Connecting Americans to the Great Outdoors
America’s scenic and natural resources have always been a source of national pride but the evidence is mixed, if not downright missing, about how often we go outdoors, where we go, and who among us goes. Some argue that the popularity of outdoor recreation is steadily declining, due to our emerging “nature deficit disorder,” as evidenced by the growing health problems and rising obesity rates in children who play outdoors less and less.
There’s no lack of concern at the highest level. President Obama has established a formal initiative to address how the federal government can respond, with a cabinet-level report due at the end of this year. In a new Resources feature, RFF Fellows Margaret Walls and Juha Siikamäki, outline two emerging trends that are especially relevant: a marked change in federal spending toward conservation of farm land, wetlands, and wildlife habit, as opposed to recreation; and the growing shift toward private land conservation, marked by the enormous growth in land trusts.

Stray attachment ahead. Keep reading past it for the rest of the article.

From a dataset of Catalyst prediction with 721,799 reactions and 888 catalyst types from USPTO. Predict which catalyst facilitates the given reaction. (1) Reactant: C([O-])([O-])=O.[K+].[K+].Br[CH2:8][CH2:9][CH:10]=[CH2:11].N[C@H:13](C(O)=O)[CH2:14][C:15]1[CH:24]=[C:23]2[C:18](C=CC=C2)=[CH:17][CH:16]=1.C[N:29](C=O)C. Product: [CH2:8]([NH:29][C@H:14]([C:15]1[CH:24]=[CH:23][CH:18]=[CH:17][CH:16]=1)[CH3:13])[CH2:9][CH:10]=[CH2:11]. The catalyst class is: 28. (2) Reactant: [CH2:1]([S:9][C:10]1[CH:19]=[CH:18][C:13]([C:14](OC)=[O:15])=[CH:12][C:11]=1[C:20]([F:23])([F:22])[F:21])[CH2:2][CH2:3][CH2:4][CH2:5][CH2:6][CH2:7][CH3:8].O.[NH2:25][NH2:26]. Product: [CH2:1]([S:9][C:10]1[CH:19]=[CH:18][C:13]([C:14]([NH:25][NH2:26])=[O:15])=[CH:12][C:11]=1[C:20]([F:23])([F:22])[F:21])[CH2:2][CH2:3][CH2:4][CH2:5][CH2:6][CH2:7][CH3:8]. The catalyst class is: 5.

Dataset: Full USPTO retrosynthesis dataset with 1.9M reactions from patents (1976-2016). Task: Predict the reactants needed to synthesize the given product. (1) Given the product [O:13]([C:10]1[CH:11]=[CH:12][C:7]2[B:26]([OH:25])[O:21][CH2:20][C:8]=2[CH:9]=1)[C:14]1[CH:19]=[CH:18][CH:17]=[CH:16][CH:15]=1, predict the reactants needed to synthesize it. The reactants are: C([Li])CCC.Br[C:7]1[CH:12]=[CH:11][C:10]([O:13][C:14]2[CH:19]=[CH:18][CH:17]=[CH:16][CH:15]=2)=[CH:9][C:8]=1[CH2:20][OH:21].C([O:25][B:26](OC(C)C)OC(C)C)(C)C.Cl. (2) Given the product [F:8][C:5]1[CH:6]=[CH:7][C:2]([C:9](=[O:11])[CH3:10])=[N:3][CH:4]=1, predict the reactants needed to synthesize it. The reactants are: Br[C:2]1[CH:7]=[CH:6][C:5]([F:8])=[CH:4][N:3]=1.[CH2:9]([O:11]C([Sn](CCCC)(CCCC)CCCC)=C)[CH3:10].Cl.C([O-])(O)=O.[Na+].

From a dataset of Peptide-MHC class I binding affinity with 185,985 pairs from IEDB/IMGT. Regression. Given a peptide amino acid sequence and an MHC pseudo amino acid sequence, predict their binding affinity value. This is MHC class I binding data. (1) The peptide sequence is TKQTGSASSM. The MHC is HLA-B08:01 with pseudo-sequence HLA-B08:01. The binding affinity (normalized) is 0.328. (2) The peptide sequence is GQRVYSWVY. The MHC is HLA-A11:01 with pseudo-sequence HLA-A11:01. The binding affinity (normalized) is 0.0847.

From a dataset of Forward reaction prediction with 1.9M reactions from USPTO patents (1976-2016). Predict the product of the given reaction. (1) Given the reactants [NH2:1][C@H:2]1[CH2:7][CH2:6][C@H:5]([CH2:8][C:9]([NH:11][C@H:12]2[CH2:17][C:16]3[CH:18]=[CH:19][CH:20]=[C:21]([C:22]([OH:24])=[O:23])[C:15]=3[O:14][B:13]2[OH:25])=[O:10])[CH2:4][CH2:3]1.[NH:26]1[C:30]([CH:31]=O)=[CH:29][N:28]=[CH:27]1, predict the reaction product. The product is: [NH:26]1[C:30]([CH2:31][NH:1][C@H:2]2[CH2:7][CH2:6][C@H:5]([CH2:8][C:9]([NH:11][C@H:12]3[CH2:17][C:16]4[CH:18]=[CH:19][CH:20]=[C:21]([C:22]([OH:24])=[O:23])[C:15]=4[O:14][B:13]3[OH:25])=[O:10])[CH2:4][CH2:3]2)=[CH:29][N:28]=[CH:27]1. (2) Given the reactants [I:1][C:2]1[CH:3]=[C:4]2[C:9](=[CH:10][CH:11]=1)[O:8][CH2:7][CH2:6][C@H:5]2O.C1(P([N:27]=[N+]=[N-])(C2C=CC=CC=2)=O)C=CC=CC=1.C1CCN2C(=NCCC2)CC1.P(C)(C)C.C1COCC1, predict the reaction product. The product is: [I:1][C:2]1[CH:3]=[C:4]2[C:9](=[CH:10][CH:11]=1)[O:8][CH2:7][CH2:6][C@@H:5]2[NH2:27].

Building on their extensive research on outdoor recreation resources in America, the authors also detail what we do and don’t know about who goes to the great outdoors, using visitation statistics for public lands and annual time-use survey data. Americans nowadays spend far more time in outdoor pursuits than in the 1960s but the numbers show a decline since the mid-1980s. Gender, education, age, and family status are key determinants of time spent in recreation, as is the amount of available leisure. This last finding could help explain some of the recent decline in the popularity of outdoor recreation.
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